The river and its ravines

Exploring the Chambal Wildlife Sanctuary, Anurag Mallick and Priya Ganapathy discover the wild heart of the lesser-known natural paradise of Madhya Pradesh

If there is one region that captures the imagination of every wildlife enthusiast, it is the central province and the second-largest state of India, Madhya Pradesh. Drawing visitors literally into the heart of the country’s wildest jungles that provided the perfect backdrop for Rudyard Kipling’s classic The Jungle Book, this is where wildlife enthusiasts and tourists can witness the sheer diversity and wealth of our forests, where wild creatures like gaur, deer, antelope, leopard and the royal tiger roam free.

With nine national parks, six tiger reserves, 25 wildlife sanctuaries and a fascinating reserve for ancient fossils dating back to several million years ago, Madhya Pradesh has a whopping 95,221 sq km of forest area and nearly 10,862 sq km of protected forests. Each zone discloses a variety of scenic landscapes and nature in all her raw untamed beauty. From the worldrenowned Kanha and Bandhavgarh National Parks that highlight the state’s reputation as the tiger capital of India, others like Panna, Satpura and Pench are equally popular, making up a habitat that holds nearly 20 per cent of the country’s tiger population and about 10 per cent of the tigers in the world today. Even though Madhya Pradesh’s wilderness draws thousands of visitors every year, there are several stretches that are not high on the tourist circuit. The narrow meandering belt of the National Chambal Sanctuary is one such terrain, presenting a unique wildlife experience. Carved by the eponymous river and eroded by flood and rain, the Chambal ravines run in a wide network of mud cliffs around scrub forests, on either side of the river. For centuries, Chambal’s beehad (wilderness) had been the perfect hideout for those wanting to go off the grid – from Rajput soldiers
escaping enemy persecution after the fall of Kannauj and Delhi, freedom fighters and the ‘rebel’ sepoys during the 1857 War of Independence and villagers absconding after any major dispute to renegades, castaways and bandits. This riverine maze at the tri-junction of three states – Rajasthan, Uttar Pradesh and Madhya Pradesh – is also home to several species of animals and plants, endemic to this dry and hot region.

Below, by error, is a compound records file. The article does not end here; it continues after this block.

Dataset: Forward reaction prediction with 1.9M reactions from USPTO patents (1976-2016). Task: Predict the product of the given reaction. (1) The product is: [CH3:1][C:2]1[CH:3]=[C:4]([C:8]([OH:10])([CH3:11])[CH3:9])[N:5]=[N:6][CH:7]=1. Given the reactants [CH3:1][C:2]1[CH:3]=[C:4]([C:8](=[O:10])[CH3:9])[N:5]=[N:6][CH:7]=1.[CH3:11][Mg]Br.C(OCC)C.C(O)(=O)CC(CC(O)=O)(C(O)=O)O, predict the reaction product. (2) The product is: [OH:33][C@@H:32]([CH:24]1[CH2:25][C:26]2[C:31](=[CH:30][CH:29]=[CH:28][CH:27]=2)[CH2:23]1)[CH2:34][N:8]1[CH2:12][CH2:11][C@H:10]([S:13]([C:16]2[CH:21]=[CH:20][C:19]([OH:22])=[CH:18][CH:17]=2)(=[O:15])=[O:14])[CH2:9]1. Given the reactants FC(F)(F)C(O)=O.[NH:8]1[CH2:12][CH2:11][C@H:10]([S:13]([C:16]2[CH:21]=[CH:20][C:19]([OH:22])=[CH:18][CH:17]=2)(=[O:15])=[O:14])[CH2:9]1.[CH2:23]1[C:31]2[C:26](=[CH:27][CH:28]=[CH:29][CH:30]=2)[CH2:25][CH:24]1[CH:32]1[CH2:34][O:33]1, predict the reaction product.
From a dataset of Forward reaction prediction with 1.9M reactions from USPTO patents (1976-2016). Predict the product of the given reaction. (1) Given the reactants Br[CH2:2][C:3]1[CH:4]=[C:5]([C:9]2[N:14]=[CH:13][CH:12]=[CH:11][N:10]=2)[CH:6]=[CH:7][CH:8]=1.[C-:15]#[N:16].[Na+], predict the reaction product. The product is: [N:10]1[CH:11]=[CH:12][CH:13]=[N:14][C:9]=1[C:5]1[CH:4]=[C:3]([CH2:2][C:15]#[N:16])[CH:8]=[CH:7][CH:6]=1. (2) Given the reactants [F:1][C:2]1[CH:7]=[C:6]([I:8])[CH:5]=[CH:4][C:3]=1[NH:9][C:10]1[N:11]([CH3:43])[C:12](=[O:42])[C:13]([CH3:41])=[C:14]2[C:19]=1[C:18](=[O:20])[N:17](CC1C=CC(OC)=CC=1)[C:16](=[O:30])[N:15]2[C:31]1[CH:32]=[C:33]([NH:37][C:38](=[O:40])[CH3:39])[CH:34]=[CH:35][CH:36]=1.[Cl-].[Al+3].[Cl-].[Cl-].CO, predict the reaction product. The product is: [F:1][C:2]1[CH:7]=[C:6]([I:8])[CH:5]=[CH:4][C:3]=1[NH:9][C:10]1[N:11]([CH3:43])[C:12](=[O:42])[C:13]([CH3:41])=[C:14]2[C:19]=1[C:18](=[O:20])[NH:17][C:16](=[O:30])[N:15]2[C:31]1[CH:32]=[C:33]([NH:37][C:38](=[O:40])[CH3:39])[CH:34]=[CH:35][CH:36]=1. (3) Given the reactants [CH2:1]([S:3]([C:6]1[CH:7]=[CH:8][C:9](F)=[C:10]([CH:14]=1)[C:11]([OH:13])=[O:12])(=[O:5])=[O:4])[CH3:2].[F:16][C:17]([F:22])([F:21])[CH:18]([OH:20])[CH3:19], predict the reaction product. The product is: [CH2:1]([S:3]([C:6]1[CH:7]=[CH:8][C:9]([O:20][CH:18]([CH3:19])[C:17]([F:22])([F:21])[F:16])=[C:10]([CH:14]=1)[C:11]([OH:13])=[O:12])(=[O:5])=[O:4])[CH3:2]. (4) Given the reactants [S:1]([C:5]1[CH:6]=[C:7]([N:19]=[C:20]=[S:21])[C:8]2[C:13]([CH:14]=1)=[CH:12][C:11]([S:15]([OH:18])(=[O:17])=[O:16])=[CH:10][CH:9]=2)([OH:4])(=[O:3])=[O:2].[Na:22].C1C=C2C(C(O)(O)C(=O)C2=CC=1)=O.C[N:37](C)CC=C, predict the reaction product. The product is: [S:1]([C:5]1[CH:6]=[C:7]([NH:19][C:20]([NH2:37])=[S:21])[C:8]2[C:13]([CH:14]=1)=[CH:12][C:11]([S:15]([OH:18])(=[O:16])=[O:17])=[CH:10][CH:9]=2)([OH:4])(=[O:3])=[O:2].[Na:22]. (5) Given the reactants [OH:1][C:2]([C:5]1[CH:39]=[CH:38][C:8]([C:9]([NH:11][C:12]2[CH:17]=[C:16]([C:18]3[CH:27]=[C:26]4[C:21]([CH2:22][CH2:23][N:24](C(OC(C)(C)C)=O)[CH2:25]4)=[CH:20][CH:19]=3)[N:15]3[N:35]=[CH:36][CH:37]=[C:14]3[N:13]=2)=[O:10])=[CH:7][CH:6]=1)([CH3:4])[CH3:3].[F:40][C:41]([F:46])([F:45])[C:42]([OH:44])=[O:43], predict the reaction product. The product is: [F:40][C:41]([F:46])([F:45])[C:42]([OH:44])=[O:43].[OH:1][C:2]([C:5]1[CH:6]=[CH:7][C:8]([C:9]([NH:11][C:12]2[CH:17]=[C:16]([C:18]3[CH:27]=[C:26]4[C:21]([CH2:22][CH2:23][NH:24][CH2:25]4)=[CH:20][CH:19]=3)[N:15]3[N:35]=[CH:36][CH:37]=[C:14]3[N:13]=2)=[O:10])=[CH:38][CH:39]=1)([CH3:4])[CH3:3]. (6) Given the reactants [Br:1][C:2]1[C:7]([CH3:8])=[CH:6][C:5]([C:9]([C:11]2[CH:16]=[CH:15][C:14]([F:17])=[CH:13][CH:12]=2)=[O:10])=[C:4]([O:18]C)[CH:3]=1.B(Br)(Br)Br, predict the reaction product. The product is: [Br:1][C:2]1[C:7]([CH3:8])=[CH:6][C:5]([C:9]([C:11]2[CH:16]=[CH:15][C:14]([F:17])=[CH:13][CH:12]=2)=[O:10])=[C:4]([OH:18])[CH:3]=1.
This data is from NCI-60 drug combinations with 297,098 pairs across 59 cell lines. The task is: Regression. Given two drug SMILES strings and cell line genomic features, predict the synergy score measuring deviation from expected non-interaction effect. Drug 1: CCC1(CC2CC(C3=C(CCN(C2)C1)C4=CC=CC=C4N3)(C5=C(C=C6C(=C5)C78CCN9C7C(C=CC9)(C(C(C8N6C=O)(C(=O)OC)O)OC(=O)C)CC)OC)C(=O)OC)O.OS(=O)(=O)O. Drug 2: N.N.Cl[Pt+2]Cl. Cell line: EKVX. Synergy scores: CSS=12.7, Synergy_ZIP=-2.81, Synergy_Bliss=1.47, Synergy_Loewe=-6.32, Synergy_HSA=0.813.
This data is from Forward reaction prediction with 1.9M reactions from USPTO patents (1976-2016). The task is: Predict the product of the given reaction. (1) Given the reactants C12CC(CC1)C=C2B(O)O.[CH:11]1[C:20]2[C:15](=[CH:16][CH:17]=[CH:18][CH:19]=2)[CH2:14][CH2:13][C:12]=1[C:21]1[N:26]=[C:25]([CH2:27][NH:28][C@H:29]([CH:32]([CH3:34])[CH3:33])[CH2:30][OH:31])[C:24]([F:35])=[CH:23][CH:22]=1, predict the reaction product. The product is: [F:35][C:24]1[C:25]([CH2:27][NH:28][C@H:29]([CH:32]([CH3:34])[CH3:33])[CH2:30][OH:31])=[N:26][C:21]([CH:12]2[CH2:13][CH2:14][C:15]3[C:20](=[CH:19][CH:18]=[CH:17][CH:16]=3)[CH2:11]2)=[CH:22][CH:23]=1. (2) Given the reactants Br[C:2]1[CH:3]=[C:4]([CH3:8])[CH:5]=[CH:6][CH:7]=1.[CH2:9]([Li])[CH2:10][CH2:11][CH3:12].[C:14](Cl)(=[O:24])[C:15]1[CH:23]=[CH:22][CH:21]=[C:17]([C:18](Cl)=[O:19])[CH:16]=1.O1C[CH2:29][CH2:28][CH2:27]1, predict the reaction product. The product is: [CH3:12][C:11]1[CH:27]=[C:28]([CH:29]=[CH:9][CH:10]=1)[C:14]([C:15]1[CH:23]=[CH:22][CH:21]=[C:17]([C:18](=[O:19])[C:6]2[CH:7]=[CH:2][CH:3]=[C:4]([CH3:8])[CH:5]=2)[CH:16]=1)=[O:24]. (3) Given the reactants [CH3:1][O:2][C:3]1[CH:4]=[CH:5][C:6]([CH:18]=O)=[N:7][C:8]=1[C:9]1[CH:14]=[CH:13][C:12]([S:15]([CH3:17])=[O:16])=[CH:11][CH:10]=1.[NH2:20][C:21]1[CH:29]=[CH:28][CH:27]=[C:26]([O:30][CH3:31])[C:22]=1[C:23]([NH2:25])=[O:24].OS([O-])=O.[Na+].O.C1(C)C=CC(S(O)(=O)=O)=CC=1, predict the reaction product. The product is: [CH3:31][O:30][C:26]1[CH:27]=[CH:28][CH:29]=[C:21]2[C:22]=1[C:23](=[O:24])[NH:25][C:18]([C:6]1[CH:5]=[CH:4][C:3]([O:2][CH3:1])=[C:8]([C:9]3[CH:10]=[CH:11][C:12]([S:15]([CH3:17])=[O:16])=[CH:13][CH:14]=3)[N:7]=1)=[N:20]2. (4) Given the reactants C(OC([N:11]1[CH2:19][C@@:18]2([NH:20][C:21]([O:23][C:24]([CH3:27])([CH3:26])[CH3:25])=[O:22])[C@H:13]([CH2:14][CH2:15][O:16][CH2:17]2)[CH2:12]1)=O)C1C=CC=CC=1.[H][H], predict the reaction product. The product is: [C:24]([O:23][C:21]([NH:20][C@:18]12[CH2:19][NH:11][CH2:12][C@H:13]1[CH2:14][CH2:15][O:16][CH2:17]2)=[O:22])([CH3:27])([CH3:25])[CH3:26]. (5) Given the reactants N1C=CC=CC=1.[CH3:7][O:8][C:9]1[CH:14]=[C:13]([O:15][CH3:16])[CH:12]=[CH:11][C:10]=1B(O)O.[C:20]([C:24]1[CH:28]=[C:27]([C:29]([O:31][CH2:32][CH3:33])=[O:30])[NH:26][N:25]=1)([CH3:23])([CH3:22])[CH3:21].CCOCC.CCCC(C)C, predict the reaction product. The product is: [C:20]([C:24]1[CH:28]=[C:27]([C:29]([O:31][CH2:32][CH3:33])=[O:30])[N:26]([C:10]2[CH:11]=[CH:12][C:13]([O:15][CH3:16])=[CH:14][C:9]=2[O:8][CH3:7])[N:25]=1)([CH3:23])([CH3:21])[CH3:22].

The river allegedly originated from the blood of thousands of animals sacrificed by a power-hungry king. It is said, though, that this gory legend kept traders and even industries away from the river banks, making it one of the most pristine water bodies in the country! It was on the banks of the Chambal, believed to be a part of Shakuni’s kingdom, that the infamous game of dice between the Kauravas and Pandavas took place, as narrated in the Hindu epic Mahabharata. When Draupadi was humiliated after being wagered in the game of dice, she cursed the river for silently witnessing her plight. She cursed it, saying: “Henceforth, anyone who drinks from its waters would be filled with an unquenchable thirst for vengeance.” The legend seemed to ring true as long as bands of dacoits roamed the ravines seeking retribution. It was in 1979 that the pristine riverine tract was declared a wildlife sanctuary to help revive populations of gharial (a crocodile variant native to the Indian subcontinent) and marsh crocodiles.